May 17, 2010
Once upon a time, I went to art school. And although I graduated with a completely useless (career-wise, anyway) BFA in Painting, I chose art school because once upon a time, I wanted to work for Marvel Comics
. Real bad. See above.
When I was a kid, I loved Marvel's lineup of superheroes because they had all-too-human frailties when they weren't busting up crime in their empowered alter-egos. Spider-man, Fantastic Four, Iron Man, Dr. Strange, Silver Surfer, Nick Fury, Agent of S.H.I.E.L.D., Daredevil, The Mighty Thor, The Avengers, The X-Men... I collected 'em all. I also had a few issues of Superman and Batman and other DC comics
lying around, but I wasn't a DC fanatic. I was, however, card-carrying member of the Merry Marvel Marching Society
, the fan club started in 1964. I had posters (Thor against a psychedelic rainbow in black light in my room looked very cool), stickers, notepads and lots and lots of comics. I had a comic-fan penpal in Australia that I still think about now and then. And, I wrote letters to Marvel about every other month in the hopes of having one of my missives published. Alas, none of them ever ran.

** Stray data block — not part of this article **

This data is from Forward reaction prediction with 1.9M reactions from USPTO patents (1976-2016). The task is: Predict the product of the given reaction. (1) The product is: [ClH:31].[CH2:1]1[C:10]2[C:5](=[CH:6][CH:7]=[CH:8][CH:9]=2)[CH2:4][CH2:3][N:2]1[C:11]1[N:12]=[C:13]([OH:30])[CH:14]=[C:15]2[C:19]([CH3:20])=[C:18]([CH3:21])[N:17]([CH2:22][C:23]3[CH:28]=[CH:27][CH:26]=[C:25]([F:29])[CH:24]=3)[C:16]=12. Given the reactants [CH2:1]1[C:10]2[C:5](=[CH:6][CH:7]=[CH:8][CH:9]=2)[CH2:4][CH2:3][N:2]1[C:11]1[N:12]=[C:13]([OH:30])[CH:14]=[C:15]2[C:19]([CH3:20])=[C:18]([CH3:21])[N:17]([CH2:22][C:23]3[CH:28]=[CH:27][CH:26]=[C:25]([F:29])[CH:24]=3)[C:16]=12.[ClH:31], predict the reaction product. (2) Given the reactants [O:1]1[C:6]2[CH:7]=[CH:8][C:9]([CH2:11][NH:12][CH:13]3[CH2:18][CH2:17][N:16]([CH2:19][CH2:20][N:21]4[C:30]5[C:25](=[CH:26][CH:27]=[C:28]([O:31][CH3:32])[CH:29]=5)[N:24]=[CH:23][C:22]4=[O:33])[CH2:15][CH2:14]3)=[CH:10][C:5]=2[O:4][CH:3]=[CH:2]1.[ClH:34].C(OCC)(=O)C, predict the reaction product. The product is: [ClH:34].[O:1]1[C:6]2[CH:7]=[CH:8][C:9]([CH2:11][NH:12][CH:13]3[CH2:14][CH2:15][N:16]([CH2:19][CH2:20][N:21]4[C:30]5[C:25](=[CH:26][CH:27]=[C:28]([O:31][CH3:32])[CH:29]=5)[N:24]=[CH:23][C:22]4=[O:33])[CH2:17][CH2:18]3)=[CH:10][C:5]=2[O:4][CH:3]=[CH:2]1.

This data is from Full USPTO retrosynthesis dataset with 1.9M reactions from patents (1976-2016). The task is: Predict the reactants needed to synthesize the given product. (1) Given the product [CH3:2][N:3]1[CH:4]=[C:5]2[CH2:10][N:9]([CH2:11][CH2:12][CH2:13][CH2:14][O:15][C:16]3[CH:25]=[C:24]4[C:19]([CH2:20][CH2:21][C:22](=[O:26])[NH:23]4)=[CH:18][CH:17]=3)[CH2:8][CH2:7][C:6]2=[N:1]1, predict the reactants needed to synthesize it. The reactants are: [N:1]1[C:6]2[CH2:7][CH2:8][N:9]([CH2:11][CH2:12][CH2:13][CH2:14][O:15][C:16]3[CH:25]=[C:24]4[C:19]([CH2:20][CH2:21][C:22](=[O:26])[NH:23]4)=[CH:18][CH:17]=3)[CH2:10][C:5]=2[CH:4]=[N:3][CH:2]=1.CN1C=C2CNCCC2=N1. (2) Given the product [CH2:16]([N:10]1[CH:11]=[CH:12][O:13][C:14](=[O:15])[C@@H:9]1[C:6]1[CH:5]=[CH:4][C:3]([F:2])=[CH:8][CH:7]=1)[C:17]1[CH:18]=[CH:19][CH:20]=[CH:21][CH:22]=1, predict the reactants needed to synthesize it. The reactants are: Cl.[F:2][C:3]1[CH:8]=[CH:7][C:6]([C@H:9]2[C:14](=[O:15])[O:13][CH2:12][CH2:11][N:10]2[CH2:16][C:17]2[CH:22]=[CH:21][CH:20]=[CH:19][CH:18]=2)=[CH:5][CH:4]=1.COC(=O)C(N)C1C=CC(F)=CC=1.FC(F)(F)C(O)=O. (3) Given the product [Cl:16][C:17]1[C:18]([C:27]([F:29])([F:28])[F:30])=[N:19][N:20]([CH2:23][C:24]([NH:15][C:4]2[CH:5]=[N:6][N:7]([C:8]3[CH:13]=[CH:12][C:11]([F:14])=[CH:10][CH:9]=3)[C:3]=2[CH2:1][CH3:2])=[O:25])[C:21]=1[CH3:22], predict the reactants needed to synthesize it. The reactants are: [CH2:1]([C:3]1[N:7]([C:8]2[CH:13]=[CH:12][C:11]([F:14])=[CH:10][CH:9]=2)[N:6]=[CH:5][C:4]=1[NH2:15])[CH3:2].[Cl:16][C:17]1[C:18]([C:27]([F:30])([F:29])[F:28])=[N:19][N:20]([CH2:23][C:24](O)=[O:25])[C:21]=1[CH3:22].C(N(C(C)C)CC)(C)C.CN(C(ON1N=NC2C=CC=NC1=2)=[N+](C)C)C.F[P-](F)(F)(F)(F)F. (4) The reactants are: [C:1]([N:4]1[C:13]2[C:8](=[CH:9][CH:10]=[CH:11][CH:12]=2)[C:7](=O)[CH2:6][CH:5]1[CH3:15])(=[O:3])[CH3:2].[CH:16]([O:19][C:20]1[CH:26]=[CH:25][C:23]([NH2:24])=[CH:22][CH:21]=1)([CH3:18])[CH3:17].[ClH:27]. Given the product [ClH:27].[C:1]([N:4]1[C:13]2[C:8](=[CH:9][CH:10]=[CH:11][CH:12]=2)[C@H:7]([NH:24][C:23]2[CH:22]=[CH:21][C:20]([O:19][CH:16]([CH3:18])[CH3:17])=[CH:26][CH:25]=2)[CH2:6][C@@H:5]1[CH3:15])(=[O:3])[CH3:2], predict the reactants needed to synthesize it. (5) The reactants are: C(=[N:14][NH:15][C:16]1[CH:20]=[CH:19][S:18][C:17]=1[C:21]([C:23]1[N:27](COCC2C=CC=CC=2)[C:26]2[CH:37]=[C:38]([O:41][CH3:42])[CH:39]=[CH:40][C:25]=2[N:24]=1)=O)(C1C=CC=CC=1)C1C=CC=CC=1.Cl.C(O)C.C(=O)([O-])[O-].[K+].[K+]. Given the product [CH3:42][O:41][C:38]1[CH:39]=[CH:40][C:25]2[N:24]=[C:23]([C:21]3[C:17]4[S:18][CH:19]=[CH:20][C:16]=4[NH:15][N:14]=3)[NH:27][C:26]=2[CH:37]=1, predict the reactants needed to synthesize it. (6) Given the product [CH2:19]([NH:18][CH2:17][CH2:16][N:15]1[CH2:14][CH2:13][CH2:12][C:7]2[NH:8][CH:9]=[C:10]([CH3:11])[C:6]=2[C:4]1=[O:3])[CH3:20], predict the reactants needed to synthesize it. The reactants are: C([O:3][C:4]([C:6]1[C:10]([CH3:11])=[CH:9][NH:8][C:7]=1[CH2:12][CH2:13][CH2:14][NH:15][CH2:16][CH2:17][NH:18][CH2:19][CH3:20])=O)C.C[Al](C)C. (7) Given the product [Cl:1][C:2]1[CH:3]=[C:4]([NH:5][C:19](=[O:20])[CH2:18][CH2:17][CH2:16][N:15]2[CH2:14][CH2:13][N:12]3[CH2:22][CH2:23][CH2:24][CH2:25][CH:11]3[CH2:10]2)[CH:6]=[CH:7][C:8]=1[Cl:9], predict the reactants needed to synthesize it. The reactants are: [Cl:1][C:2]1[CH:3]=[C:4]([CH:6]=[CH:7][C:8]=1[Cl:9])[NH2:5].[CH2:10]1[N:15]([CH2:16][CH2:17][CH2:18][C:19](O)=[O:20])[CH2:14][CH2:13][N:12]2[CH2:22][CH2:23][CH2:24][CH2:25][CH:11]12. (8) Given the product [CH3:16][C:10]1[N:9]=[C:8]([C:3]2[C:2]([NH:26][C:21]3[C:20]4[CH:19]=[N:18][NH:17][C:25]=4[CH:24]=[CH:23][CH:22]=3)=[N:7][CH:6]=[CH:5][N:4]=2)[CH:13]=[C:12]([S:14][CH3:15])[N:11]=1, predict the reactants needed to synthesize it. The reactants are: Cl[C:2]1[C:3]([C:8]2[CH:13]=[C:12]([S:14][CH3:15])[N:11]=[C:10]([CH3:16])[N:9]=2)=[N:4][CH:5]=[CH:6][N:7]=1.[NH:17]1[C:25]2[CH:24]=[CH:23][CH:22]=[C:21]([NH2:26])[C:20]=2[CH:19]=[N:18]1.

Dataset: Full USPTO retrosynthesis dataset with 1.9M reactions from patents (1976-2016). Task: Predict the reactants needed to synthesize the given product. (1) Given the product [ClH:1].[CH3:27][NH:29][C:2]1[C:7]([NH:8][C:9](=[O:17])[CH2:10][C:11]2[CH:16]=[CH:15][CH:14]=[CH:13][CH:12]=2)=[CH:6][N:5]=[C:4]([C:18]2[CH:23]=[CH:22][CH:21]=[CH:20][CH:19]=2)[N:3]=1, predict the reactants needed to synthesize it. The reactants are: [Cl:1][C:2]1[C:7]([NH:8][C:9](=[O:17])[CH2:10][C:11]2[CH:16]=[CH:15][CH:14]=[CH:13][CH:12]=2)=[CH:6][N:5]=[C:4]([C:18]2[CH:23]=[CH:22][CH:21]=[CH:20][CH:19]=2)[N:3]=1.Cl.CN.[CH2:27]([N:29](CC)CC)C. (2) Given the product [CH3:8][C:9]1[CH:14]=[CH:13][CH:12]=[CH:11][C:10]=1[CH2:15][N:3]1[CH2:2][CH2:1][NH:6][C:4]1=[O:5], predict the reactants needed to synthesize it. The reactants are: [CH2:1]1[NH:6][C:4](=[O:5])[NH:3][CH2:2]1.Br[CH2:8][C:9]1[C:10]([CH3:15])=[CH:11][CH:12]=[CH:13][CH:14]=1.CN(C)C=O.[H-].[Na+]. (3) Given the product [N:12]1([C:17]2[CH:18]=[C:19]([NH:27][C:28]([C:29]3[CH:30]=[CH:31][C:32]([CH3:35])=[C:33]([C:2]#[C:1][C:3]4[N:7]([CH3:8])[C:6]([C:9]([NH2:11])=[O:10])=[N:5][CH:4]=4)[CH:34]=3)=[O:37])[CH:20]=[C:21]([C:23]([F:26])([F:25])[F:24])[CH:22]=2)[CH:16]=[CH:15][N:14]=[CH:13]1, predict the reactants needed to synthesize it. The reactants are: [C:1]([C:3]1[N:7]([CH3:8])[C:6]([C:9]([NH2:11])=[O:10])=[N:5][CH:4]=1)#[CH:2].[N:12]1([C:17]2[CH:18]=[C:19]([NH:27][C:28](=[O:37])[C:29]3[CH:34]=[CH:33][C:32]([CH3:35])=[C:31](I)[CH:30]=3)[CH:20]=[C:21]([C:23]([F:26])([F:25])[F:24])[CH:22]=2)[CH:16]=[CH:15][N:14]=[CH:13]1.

I also drew comics. I wish I'd kept some of them, with dialogue, panels and all. They sucked of course, but they were drawn with the complete self-absorption of of a pre-teen, and that passion eventually turned into some bit of talent, enough to get me into Pratt Institute in New York... a few steps closer to Marvel than high school in Denver. The rest, as they say, is history.
Punk rock, college radio, guitar, big ol' canvases, The Village and New York's many distractions distracted me away from my commercial art career, and I eventually ended up a writer -- go figger -- much to my tuition-paying parents' chagrin. Besides, my too-Japanese mom decided to eliminate my brother and my clutter when we went off to college, and threw out anything of consequence from our childhoods... including my remaining boxes of comics.
But I still have a soft spot for superheroes, especially ones of the Marvel variety.
So it's been great over the past decade to watch the Merry Marvel Marching parade of comic-bound characters spring to glorious computer-animated life on the movie screen, with each new movie taking advantage of ever cooler, ever newer technology to create the best special effects ever. Of all of these, I have to say that I've enjoyed the smart, funny spectacularly entertaining Iron Man